ZAP-70 (zeta-associated protein 70) deficiency is an immunodeficiency involving impaired T-cell activation caused by a signaling defect. It is a primary immunodeficiency disorder that involves cellular immunity deficiencies. Inheritance is autosomal recessive. ZAP-70 is important in T-cell signaling and in T-cell selection in the thymus. This deficiency causes T-cell activation defects.
They generally present during infancy or early childhood with recurrent infections similar to those in severe combined immunodeficiency (SCID); however, they live longer, and the deficiency may not be diagnosed until they are several years old.
Blood Testing necessary includes Complete blood count, including absolute WBC count and differential, is done; immunoglobulin levels are measured. Responses to mitogens and to standard vaccine antigens are determined to evaluate WBC and antibody function.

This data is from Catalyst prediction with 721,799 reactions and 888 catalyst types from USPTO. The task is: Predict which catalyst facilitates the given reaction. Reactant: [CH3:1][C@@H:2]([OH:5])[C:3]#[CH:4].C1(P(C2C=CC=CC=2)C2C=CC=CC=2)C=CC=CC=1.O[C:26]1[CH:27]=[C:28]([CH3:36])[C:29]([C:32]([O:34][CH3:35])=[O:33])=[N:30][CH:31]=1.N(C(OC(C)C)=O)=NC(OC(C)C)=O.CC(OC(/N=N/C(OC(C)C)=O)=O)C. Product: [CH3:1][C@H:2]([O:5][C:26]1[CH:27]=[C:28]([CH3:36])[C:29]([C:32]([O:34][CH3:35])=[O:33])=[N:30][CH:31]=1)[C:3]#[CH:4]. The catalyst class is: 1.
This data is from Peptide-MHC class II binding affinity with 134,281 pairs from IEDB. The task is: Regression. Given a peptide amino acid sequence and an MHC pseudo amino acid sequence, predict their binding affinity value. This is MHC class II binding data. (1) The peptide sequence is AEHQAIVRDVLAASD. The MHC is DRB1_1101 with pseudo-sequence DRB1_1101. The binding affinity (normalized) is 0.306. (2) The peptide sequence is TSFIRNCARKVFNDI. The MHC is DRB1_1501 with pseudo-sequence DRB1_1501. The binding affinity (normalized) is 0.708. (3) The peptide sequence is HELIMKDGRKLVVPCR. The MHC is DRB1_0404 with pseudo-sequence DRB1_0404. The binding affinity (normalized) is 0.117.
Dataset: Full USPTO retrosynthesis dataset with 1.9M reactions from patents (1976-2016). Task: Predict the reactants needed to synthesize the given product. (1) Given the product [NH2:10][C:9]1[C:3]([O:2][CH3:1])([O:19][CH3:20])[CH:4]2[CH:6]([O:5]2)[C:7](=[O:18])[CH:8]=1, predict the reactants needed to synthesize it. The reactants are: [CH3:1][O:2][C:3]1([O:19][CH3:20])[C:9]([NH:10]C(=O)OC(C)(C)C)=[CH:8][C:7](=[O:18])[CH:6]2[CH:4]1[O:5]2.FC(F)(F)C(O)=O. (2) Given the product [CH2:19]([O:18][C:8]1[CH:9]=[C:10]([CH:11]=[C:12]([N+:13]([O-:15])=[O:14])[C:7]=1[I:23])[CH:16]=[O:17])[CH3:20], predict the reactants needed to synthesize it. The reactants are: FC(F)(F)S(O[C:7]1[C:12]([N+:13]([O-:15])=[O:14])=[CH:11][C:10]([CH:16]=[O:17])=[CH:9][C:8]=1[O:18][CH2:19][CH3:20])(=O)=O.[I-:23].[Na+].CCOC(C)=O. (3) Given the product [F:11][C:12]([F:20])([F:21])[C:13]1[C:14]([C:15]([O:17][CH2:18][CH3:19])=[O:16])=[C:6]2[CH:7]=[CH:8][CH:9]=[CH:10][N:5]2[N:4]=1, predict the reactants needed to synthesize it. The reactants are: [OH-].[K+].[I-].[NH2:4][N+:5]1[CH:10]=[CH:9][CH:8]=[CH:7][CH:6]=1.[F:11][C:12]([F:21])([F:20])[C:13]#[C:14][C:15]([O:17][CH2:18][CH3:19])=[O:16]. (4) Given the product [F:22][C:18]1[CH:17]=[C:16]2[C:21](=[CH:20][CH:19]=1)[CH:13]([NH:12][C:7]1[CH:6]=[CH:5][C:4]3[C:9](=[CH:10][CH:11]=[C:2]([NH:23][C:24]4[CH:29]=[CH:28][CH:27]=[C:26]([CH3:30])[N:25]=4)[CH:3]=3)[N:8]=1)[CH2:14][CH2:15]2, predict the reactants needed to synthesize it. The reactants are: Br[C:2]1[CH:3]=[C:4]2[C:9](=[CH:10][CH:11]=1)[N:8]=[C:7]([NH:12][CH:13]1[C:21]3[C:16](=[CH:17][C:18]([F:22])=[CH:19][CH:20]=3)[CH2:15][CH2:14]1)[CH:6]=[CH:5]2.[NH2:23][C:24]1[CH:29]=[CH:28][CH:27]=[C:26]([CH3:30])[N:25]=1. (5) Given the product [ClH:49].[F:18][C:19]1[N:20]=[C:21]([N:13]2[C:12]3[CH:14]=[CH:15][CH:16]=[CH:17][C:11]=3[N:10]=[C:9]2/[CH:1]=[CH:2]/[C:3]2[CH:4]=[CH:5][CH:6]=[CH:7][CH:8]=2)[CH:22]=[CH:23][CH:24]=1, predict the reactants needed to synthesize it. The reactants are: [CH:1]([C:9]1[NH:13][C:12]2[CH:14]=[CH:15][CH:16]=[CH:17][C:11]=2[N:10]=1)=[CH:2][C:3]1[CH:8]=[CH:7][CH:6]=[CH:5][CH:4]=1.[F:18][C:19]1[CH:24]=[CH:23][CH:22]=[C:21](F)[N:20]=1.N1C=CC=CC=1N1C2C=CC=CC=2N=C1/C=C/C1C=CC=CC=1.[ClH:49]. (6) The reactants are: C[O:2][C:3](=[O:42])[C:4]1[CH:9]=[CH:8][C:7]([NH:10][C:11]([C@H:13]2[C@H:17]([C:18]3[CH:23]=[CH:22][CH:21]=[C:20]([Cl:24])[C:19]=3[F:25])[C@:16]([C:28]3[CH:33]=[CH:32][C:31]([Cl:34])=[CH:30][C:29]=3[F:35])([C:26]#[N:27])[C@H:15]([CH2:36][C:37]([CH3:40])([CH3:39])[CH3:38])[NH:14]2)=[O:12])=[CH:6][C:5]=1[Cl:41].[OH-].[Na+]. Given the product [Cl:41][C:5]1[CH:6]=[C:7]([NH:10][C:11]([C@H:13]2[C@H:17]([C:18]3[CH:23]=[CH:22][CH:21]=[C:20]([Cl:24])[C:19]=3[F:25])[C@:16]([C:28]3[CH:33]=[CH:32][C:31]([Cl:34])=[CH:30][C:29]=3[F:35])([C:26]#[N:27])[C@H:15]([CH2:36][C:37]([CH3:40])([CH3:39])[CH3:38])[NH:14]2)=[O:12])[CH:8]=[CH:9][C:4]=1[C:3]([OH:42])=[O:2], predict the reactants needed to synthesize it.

Patients have normal, low, or elevated serum immunoglobulin levels and normal or elevated numbers of circulating CD4 T cells but essentially no CD8 T cells.
Treatment of ZAP-70 deficiency generally involves preventing infection, managing acute infection, and replacing missing immune globulins.
The ZAP-70 deficiency is fatal unless treated by hematopoietic stem cell transplantation.